People do really dumb stuff at trade shows. Consistently dumb stuff. Anyone who participates in trade shows could write a book on what they've seen. Pre-show marketing and post-show leads alone would cover several hundred pages.
So, let's ignore those and concentrate on the easy, quick fixes, the ones you can change now. The ones you can implement before your next show.
Bring them . . . but not all of them. Bring the President and the CEO, assuming they are personable and knowledgeable. Don't bring them if they love to hear themselves talk. Don't bring the CFO, the COO, or anyone who couldn't charm a goldfish into a fishbowl. Clients want to talk to senior management. And their presence demonstrates that your company is serious about the show. You may not agree, but in today's business-centric world, the CEO and President are Rock Stars to your audience.
This rule obviously doesn't apply if you do 80 shows a year. Pick the 3 or 4 most crucial and have the "chiefs" there. Tip: It's much easier to get a trade show marketing budget approved if senior management participates.
Most shows allow you to enter the show hall early. This gives you time to organize the booth and make any last minute changes. More importantly, it's the ideal time to walk the show, see industry trends, and get a better sense of what your competitors are showing. If possible, bring a colleague. That way you can compare notes.
It's also a great time to talk to the other early birds. There are fewer distractions, and you're more likely to have a casual, informative conversation. Staying late has similar advantages. Not surprisingly, tired exhibitors can be very revealing at the end of the day.
That said . . . adhere to the formal and informal rules of the trade show floor. Don't do anything you wouldn't want a competitor to do in your booth.
Many companies are arrogant about their competitors. They see themselves as "the leaders," so what could they possibly learn? The answer is -- a lot. Even knowing that you are still the leader is valuable when targeting new markets and developing your marketing strategy.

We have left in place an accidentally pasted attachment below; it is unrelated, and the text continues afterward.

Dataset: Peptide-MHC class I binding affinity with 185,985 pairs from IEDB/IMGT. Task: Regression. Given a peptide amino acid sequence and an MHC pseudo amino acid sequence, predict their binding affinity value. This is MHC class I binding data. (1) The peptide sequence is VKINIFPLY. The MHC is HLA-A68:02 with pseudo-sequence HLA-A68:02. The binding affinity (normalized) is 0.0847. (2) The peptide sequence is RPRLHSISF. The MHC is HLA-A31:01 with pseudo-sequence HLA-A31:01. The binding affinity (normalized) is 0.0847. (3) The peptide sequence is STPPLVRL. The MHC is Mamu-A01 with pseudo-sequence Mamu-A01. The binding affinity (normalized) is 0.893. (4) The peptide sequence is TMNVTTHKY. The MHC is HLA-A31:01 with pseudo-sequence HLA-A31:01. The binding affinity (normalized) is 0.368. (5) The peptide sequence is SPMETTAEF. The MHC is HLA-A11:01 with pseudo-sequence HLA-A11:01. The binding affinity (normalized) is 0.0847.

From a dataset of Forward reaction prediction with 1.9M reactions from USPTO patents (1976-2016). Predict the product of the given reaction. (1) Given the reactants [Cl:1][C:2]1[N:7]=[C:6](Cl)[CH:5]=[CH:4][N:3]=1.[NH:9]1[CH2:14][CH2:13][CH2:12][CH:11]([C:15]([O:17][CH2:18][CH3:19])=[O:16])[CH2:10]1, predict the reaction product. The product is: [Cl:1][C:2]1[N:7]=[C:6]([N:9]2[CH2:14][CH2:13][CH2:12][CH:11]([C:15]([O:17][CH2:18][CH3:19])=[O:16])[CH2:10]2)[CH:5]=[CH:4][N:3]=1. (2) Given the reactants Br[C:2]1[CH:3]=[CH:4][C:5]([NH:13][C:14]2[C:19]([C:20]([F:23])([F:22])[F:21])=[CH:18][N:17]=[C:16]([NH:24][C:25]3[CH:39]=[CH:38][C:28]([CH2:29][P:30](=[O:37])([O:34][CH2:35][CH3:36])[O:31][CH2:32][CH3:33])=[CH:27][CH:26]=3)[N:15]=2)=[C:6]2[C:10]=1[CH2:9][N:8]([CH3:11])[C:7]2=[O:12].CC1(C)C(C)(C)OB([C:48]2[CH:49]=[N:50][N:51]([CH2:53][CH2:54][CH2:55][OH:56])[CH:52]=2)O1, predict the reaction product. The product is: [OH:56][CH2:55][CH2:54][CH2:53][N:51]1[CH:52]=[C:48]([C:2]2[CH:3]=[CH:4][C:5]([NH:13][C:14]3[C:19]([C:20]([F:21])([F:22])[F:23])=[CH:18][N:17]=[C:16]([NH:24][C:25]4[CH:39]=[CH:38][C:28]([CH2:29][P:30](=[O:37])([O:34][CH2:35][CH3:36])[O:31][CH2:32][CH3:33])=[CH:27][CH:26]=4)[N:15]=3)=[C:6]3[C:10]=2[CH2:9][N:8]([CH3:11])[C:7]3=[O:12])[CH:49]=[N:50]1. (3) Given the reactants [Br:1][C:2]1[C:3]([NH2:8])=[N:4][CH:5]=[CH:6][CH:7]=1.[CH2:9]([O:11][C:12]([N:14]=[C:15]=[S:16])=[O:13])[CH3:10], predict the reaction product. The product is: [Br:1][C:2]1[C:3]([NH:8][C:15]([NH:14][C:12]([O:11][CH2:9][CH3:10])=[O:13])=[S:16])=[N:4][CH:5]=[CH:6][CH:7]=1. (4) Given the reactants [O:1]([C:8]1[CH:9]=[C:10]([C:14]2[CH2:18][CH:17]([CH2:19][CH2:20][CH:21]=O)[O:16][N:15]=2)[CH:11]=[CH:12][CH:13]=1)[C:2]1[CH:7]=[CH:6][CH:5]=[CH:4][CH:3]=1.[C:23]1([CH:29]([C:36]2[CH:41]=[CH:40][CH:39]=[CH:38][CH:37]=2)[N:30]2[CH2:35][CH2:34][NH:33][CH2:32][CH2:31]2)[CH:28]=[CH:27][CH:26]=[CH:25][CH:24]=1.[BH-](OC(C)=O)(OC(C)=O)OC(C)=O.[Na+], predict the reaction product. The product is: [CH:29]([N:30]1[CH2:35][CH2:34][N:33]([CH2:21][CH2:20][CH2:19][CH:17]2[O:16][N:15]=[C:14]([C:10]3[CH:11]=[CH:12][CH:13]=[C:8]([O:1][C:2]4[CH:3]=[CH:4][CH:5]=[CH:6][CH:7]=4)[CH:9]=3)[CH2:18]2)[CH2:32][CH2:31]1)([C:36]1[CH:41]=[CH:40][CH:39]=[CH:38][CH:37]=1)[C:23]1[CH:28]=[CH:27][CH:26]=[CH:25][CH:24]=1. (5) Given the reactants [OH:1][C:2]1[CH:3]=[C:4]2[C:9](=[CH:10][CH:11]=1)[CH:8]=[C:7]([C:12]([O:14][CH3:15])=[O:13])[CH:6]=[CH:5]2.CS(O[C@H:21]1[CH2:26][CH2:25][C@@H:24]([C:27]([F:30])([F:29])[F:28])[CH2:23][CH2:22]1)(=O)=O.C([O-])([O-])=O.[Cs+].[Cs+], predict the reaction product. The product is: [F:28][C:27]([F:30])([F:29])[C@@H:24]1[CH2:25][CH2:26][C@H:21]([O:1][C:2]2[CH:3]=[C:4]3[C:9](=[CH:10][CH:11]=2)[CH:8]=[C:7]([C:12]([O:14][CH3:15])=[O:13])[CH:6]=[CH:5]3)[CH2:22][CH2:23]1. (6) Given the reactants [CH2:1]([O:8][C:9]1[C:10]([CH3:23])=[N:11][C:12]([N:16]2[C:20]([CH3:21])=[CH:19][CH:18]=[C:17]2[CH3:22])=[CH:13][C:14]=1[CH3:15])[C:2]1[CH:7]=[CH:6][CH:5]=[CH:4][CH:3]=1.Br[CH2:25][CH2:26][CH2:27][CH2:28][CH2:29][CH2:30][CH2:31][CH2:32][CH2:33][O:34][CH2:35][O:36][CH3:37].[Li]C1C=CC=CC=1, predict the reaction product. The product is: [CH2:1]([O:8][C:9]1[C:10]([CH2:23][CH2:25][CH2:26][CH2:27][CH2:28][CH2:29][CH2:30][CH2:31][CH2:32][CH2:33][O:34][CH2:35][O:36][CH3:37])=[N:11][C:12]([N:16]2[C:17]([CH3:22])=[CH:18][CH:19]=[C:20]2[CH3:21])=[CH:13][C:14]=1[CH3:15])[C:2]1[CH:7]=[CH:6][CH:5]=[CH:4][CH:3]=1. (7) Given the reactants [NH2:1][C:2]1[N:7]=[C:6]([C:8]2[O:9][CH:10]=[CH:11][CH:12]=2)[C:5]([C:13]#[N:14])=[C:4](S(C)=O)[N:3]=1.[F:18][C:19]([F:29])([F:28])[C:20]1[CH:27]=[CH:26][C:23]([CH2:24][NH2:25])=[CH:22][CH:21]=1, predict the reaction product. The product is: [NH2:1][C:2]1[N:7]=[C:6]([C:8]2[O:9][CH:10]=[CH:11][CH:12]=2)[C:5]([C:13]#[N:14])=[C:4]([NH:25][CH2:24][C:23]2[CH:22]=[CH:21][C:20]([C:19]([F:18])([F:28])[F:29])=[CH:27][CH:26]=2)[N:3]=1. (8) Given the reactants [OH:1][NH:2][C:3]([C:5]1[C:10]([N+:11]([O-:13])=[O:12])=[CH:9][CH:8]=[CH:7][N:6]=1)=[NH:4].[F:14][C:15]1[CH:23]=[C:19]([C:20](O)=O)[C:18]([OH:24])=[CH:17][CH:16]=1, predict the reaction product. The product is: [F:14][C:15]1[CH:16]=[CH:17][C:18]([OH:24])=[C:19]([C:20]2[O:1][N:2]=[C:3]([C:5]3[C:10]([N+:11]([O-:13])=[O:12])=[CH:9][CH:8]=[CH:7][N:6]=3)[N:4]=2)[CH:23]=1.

And, unless your company prohibits it, don't be afraid to introduce yourself. Friendliness is not a crime. You may be surprised at what you'll discover, and a friendly competitor has been known to send business your direction if the client doesn't fit their model. Tip: Beware of the red herring. Sometimes competitors can be sneaky smart about their sales, trends, and products.
It happens. It's human nature. We feel like we don't have to spend as much time with existing customers since we know them. However, your customers come to trade shows to learn about new products, services, and companies. They also come to mingle with colleagues, meet new people, and share challenges. They want to feel valued.
If good customer says, "I was at the show, but --
a) You were so busy no one was available,
b) I was there but just never made it to your booth, or
c) Spoke to Bob (or Jane or Homer) and they said there's nothing new happening"
Then, you have a problem. A correctable problem but a problem.
As much as we want to pretend otherwise, trade shows are business in a semi-social setting. The planned social events, such as the evening gala, meet-and-greet events, award ceremonies, and receptions are still business functions. Make it worthwhile. It's your chance to meet new people, chat with industry colleagues, bond with existing customers, and find new customers.
Can it be hard, especially if you are a wallflower? Yes . . . but . . . wallflowers have an advantage. They are great listeners, and in any large room, the ratio of talkers to listeners is about 95:1. Ask the right question (or often any question) and the rest of the night is on auto-pilot.
Tip: For anyone under 30, Social Media ≠ Social Events. And yes, you do have to talk to people. You can't just text them.
Unless you're Sheldon from The Big Bang Theory, your memory is flawed, hopelessly flawed. On Day 1, you will recall every single conversation. By Day 3, an important client will remind you that you spoke for 30 minutes about a critical new project on Day 1.
Use whatever works -- paper, tablet, business cards with notes, digital recorder, etc. Yes, it's better if everyone in the booth uses a similar system, but it's even better if everyone takes notes that can be reconstructed at the end of the day or the end of the show. Tip: Don't let "Joe" leave the booth at the end of the day without emptying his pockets. Otherwise, those notes and business cards will be trash can casualties or unreadable smudges by next week.
Please share your "quick fixes." View it as volunteer community service for the less fortunate who see neither the forest nor the trees when it comes to trade shows. Don't make me stand on the corner ringing a bell for the clueless. They can be saved!
For more information about trade show or event marketing, give us a call or Contact Us. We welcome the opportunity to assist you with your next event.